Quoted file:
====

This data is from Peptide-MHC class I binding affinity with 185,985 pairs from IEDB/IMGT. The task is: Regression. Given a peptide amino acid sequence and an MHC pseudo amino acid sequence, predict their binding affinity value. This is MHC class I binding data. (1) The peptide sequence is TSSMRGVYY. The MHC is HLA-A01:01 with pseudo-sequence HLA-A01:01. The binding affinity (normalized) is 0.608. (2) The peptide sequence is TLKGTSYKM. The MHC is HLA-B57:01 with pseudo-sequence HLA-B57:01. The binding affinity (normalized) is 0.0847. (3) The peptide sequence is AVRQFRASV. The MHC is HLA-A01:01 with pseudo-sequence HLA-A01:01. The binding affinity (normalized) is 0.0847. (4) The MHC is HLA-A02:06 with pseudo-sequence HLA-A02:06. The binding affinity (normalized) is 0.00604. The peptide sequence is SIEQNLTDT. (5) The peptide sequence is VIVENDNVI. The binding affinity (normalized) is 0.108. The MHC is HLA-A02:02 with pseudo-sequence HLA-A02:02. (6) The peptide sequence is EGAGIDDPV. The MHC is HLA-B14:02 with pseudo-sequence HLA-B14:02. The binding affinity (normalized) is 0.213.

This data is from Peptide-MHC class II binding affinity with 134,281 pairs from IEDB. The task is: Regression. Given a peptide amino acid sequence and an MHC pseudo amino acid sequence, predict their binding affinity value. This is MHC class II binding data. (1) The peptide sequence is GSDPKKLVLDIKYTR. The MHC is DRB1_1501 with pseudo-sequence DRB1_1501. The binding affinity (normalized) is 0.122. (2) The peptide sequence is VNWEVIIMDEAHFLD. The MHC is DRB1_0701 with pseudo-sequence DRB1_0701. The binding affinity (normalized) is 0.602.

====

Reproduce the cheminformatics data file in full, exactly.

This data is from Peptide-MHC class I binding affinity with 185,985 pairs from IEDB/IMGT. The task is: Regression. Given a peptide amino acid sequence and an MHC pseudo amino acid sequence, predict their binding affinity value. This is MHC class I binding data. (1) The peptide sequence is TSSMRGVYY. The MHC is HLA-A01:01 with pseudo-sequence HLA-A01:01. The binding affinity (normalized) is 0.608. (2) The peptide sequence is TLKGTSYKM. The MHC is HLA-B57:01 with pseudo-sequence HLA-B57:01. The binding affinity (normalized) is 0.0847. (3) The peptide sequence is AVRQFRASV. The MHC is HLA-A01:01 with pseudo-sequence HLA-A01:01. The binding affinity (normalized) is 0.0847. (4) The MHC is HLA-A02:06 with pseudo-sequence HLA-A02:06. The binding affinity (normalized) is 0.00604. The peptide sequence is SIEQNLTDT. (5) The peptide sequence is VIVENDNVI. The binding affinity (normalized) is 0.108. The MHC is HLA-A02:02 with pseudo-sequence HLA-A02:02. (6) The peptide sequence is EGAGIDDPV. The MHC is HLA-B14:02 with pseudo-sequence HLA-B14:02. The binding affinity (normalized) is 0.213.

This data is from Peptide-MHC class II binding affinity with 134,281 pairs from IEDB. The task is: Regression. Given a peptide amino acid sequence and an MHC pseudo amino acid sequence, predict their binding affinity value. This is MHC class II binding data. (1) The peptide sequence is GSDPKKLVLDIKYTR. The MHC is DRB1_1501 with pseudo-sequence DRB1_1501. The binding affinity (normalized) is 0.122. (2) The peptide sequence is VNWEVIIMDEAHFLD. The MHC is DRB1_0701 with pseudo-sequence DRB1_0701. The binding affinity (normalized) is 0.602.